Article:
In a previous article, I shared about the benefits of animal-assisted therapy, but another question I sometimes hear is “What is the certification process like?”
We need more therapy dogs and people who are willing to train them, but sometimes the process is daunting. Today, I wanted to share how my dog, Stella, became certified, and how she helps me now professionally.
I work as an art psychotherapist for The Lincoln Center for Family and Youth. One of the ways that I work with clients is to use art to help them express themselves and to process their experiences. Another way that I help my clients to feel comfortable opening up is with my dog Stella who lightens the mood and provides support to my clients.
When I decided to get Stella certified as a therapy dog, I learned that the journey takes time and dedication, but that it is fairly straightforward. The two main factors are temperament and training.
For Stella, she has always loved people more than other things – more than other dogs, more than playing, and almost as much as she loves delicious treats. She is a “people dog,” in the same way that a human can be a “people person.” She will wait eagerly for strangers on the sidewalk during a walk, just on the off-chance they might want to greet her and give her a pat on the head.
The training portion also came relatively easy to Stella, because she already knew many basic commands, and she was able to master new commands with lots of positive reinforcement – verbal praise, rewarding pats, and of course, delicious treats.
The training requirements for a therapy animal are rather “middle of the road” between emotional support animal (ESA) and service animal.
Emotional support animals can be almost any type of animal – cat, dog, rabbit, mini horse – the list goes on, and no particular training is required. The person must have a medical/mental health necessity for the emotional support animal, but any type of animal that provides companionship and comfort is acceptable for this role.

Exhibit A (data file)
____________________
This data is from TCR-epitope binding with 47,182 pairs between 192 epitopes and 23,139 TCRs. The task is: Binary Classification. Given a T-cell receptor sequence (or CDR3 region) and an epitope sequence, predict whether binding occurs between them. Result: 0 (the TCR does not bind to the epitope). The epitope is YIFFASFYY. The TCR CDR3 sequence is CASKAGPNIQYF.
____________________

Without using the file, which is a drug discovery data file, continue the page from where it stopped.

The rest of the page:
Service animals, on the other hand, undergo intensive training for their roles with seizure detection, diabetes assistance, guidance for people with visual impairments and blindness, etc. Service dogs may need years of training, and the expectations for their behavior are stringent because their duties can be quite high-stakes.
Stella’s duties mainly include greeting people, giving them attention, receiving their attention, and remaining calm and quiet during meetings and therapy sessions. She’s able to sleep whenever the occasion feels right to her, and she is able to have access to toys, play with her human friends, and take walk breaks between meetings and therapy sessions.
Stella is a creature who embodies unconditional positive regard toward humans. She is consistently open and warm, letting people approach her if they are wary, and enfolding them with love and affection if they choose to come close to her.
So, if you ever visit our office, don’t be shy! Stella would love to meet you and hopes you’d like to meet her too.
Gretchen Tucker, MA, ATR-BC, LPC, CCTP is a Supervisor for Mobile Victim Services at The Lincoln Center for Family and Youth
The Lincoln Center for Family and Youth (TLC) is a social enterprise company serving the Greater Philadelphia Area. Founded in 1970 by a behavioral health hospital, TLC is an entrepreneurial nonprofit providing innovative education, coaching, and counseling services to individuals and families, as well as grant writing and management services for school districts and universities.